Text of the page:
Saturday, March 5, 2011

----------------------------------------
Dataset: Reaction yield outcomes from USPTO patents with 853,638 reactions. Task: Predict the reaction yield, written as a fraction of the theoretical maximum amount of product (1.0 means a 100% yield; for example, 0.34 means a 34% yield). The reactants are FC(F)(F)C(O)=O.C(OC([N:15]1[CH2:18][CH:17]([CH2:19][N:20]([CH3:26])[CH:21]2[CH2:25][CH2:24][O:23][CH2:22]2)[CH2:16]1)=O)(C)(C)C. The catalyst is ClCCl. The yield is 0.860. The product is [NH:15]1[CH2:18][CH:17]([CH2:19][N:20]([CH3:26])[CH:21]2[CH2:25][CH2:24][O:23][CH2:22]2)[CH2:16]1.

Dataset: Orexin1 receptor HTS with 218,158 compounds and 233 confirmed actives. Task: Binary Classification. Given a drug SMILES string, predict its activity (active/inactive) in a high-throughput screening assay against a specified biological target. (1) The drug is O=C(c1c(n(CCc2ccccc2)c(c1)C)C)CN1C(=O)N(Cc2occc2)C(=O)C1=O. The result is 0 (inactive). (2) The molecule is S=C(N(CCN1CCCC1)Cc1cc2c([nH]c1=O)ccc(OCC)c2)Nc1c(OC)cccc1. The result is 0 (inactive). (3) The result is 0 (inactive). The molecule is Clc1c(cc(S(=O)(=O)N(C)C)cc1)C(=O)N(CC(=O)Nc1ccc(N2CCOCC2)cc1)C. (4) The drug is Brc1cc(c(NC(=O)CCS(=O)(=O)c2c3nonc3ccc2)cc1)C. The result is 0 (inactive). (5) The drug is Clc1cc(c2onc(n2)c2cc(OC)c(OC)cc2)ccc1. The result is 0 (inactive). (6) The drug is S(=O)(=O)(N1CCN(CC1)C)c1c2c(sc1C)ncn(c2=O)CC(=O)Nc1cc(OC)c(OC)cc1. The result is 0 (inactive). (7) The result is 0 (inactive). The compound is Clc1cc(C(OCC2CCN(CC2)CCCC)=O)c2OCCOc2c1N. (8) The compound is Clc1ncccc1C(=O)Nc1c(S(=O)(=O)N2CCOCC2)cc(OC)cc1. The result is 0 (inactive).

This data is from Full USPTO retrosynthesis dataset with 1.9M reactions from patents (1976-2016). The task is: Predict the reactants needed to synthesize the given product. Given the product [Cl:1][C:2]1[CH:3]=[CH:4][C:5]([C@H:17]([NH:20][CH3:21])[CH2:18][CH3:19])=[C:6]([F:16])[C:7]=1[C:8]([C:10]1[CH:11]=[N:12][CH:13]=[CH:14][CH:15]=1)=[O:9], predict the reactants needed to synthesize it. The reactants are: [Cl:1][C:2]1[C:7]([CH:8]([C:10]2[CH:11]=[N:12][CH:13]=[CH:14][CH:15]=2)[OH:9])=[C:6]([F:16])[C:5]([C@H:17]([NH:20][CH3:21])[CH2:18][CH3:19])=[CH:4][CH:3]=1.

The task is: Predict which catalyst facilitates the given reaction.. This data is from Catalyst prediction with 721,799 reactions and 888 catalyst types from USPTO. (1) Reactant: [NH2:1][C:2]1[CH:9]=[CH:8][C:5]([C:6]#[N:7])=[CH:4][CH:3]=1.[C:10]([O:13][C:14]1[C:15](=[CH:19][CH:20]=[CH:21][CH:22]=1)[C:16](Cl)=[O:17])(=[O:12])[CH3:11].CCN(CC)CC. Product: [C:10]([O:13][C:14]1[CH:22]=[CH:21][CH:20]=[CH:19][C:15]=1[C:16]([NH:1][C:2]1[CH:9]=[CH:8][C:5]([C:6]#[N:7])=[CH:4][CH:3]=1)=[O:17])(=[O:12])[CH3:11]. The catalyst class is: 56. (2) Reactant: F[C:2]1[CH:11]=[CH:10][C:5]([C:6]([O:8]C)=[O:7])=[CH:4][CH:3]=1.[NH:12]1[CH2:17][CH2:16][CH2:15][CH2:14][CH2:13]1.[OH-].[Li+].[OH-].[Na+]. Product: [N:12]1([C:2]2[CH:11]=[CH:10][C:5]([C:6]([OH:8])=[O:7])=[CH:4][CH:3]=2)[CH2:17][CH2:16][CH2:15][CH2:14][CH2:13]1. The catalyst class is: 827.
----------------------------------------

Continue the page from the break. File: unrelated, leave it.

Religious people (faith-based) who initiate study of philosophy already convinced of the truth of their dogmas and seeking merely a confirmation of that will fail to grasp philosophy at all. Philosophy is not a tool to justify what you already believe. In fact, if philosophy can be said to be a tool at all, it is more of a tool for refutation than for justification. Everything, literally everything, can be subject to doubt. If you wish to do philosophy and do it the right way, then there can be no belief in your mind that you should seek to protect from doubt. No cherished article of faith that you should not genuinely question. Come to philosophy to purify your mind of falsehoods; do not come to philosophy cowardly and clinging to comfortable falsities. You can only learn from philosophy if you open yourself to the possibility of being wrong. You can hope that you are right and that your belief may survive the process of genuine doubt, but you cannot already believe that you are right before you even begin to philosophize. If you are going to do that, then you shouldn't even bother. Stick to your faith, cause what you are doing isn't philosophy. Philosophy doesn't like to be treated as Theology's handmaiden, and it bites back.